- The Washington Times - Wednesday, April 26, 2006

CLEVELAND. — The Wizards ignored the legend of LeBron James and defeated the Cavaliers 89-84 in Game 2 last night.

James let his inner wimp show after both Jared Jeffries and Brendan Haywood delivered hard fouls in the first quarter.

Each time James walked around the court as if he had been assaulted with a bat in a dark alley.

Each time the addle-brained crowd booed as if a crime against humanity had been committed.

And each time James’ teammates walked toward the evil perpetrator and let the person know that this kind of wickedness would not be tolerated in this hardscrabble city.

Apparently, no one has let James and the Cavaliers know that these are the playoffs and hard fouls are permitted. In fact, hard fouls are encouraged.

After Anderson Varejao delivered a karate chop to Gilbert Arenas, the two-time All-Star guard did not even acknowledge it. He did not even look in the direction of the player known as the “Wild Thing” because of his crazy-looking hairdo. Why give the mop-topped one the satisfaction? His kind is sometimes hair today, gone tomorrow.

Unlike Arenas, James succumbed to his bad-man pose after each foul.

The poor thing walked around in a snit, making all sorts of ugly faces. He looked as if he was ready to burst into tears out of frustration. He wanted justice served. He wanted the mug shots of the criminals to be hung in the nearest post office.

It was as if James was saying, “How could they do this to me? Don’t they know that I am the Messiah and that I discovered fire and then invented the wheel?”

The Wizards saw something important in those moments.

They saw a player who does not like to take a hit if he is not initiating it. They saw a player miss his next four shot attempts and commit two turnovers. They saw a player basically disappear in the second quarter.

All the true believers in the stands undoubtedly had a hard time accepting this. Their team has not been in the playoffs in eight years and they probably have forgotten what grind-it-out basketball is like in the playoffs.

And this was a grind-it-out affair.

Nothing came easy, not even a dunk attempt by James in the third quarter.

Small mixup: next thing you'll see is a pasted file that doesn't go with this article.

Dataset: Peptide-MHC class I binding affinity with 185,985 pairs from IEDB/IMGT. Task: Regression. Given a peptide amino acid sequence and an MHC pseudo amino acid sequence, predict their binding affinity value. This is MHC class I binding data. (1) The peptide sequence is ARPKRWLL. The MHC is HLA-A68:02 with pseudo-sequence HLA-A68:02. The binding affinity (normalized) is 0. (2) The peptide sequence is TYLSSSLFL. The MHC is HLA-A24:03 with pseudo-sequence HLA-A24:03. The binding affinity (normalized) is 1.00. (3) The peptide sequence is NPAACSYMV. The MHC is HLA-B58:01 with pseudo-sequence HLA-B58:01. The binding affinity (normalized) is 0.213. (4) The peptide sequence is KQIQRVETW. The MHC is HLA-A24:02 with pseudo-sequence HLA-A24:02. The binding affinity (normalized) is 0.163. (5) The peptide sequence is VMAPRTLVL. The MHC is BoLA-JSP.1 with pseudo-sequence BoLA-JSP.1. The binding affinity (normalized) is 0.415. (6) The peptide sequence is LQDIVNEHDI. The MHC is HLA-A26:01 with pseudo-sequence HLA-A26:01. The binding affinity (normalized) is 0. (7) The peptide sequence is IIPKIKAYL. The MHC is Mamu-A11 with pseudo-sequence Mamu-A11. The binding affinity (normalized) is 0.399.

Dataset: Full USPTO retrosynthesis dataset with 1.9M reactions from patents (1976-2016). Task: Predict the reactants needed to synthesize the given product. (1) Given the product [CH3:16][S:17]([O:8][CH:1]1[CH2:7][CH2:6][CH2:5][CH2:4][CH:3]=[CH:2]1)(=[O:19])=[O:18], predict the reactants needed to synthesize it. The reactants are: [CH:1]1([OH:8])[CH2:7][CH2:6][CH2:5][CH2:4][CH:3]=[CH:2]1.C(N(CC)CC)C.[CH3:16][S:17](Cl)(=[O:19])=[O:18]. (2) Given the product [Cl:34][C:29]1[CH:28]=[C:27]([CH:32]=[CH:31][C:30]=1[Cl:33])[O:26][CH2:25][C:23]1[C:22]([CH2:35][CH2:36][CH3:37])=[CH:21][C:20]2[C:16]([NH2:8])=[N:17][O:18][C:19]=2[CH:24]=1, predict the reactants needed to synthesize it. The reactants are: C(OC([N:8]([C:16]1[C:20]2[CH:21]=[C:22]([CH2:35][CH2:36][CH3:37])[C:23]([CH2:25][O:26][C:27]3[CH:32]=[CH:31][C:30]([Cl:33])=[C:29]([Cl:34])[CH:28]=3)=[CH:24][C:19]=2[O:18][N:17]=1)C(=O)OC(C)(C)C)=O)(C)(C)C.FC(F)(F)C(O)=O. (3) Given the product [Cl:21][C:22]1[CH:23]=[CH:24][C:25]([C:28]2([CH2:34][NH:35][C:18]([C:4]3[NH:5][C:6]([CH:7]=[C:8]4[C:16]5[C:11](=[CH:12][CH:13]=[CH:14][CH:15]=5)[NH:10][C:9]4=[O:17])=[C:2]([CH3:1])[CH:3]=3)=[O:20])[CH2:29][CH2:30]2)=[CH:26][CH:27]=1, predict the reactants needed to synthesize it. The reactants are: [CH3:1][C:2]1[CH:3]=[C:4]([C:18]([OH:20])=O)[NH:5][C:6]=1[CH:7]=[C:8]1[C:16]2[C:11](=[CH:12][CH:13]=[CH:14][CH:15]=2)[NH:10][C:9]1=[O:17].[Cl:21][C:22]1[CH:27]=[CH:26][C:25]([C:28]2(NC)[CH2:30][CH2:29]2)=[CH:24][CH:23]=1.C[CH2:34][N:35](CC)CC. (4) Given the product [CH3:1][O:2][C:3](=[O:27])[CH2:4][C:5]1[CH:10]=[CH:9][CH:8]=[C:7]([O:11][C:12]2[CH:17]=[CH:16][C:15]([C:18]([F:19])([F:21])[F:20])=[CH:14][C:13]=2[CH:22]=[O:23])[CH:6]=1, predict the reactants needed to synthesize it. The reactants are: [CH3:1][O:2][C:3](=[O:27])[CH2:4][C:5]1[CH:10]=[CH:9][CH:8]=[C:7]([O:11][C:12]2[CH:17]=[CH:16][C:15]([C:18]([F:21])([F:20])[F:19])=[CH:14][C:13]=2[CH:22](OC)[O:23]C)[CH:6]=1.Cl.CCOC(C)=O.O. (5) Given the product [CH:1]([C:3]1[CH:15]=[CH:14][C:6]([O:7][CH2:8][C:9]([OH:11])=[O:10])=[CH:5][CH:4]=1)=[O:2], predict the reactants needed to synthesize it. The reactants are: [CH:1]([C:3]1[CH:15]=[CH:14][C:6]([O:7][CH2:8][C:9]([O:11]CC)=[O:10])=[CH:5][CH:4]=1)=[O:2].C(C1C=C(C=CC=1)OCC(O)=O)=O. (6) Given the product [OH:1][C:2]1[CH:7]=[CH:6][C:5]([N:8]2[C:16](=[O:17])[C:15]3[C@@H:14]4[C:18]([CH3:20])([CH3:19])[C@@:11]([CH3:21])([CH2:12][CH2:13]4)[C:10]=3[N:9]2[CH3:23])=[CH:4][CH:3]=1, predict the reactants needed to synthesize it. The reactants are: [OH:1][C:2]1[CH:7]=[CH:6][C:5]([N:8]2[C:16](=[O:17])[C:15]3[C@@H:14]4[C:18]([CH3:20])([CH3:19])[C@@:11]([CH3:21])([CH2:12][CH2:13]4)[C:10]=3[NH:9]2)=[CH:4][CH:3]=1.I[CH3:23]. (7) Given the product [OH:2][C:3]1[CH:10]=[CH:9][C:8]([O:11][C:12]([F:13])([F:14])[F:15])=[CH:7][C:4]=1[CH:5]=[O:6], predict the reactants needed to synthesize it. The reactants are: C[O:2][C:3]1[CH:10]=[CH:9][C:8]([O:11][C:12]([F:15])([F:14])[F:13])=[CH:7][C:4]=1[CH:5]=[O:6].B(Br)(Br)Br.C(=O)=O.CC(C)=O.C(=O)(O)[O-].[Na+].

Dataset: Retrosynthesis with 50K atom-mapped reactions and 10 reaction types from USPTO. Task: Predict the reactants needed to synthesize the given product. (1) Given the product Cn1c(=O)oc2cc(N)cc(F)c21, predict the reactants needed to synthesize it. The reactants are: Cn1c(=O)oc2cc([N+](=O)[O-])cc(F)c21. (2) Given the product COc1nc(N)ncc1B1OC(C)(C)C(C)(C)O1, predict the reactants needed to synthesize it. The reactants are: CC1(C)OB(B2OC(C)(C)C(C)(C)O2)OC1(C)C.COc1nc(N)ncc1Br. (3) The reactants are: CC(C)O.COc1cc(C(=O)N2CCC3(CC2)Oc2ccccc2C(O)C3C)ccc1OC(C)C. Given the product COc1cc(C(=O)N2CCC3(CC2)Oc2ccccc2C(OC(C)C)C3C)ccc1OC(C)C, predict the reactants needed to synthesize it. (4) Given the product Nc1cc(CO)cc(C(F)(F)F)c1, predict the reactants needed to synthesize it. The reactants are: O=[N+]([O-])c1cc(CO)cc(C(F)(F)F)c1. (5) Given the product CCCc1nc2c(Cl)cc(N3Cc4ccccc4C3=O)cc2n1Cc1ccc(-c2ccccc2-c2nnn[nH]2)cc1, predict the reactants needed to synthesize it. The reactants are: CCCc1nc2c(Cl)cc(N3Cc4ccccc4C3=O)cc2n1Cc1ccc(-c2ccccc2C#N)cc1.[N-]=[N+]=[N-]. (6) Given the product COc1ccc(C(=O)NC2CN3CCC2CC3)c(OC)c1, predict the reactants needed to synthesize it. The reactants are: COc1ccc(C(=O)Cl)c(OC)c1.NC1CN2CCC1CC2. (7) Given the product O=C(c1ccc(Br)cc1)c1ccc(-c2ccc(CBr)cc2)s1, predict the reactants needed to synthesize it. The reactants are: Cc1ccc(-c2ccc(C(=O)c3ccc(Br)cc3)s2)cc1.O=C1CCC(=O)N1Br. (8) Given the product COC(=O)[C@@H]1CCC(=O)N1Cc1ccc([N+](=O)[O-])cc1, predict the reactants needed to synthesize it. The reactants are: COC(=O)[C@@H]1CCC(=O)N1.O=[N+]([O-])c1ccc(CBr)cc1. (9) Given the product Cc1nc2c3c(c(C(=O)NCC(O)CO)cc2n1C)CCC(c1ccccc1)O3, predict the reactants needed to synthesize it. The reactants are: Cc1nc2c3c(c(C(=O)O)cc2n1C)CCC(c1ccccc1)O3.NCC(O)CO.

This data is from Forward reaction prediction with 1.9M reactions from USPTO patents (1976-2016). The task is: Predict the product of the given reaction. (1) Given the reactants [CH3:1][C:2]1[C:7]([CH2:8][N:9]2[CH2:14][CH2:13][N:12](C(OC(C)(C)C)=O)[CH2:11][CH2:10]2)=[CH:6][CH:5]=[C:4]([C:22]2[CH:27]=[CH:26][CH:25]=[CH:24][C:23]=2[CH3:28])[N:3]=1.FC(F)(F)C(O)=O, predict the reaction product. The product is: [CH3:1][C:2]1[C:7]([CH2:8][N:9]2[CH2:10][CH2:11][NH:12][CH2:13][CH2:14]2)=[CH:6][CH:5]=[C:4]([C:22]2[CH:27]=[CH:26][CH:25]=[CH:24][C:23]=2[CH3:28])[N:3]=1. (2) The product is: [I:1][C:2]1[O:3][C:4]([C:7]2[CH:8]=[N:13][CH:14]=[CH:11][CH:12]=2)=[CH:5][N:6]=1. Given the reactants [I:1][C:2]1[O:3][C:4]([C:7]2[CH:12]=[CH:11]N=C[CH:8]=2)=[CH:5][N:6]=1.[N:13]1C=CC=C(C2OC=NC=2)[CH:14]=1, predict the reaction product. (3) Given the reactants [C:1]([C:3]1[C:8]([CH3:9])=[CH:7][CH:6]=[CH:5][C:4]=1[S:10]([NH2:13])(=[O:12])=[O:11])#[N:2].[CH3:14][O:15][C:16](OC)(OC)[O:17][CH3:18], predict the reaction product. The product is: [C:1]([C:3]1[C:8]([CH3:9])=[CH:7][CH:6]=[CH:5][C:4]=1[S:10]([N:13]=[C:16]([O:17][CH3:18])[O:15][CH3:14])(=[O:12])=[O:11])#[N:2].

Legends are not born easily if the 21-year-old legend misses a dunk with no one around him.

But given the way James is perceived in these parts, it was the best missed dunk in the history of basketball, going back to the peach basket.

Missed dunks do not get any better than the principal trying to be creative in the open court, only to wind up jamming the ball against the rim.

And the legend grew even greater after Arenas dunked on the head of James a few minutes later.

James was stunned anew after he incurred his fourth foul after barreling into Jeffries with 2:17 left in the third quarter.

To see James jumping up and down after the whistle, frantically trying to explain the situation to a referee, he did not mean to be out of control, barely able to keep his balance before running into Jeffries.

The referee should have noted the good intentions of James and let him be on his way, not unlike the way police officers do if someone is driving 60 mph in a residential neighborhood.

This was not the legend’s night. James took a number of bad shots. He missed a number of easy shots. He made too many poor decisions.

His worst decision was to try to save a ball from going out of bounds with 1:34 left.

Both James and Zydrunas Ilgauskas reached the ball at the same time, only to blindly throw it to Arenas, who converted a three-point play to give the Wizards an eight-point lead.

It is hard to be a legend in two playoff games.



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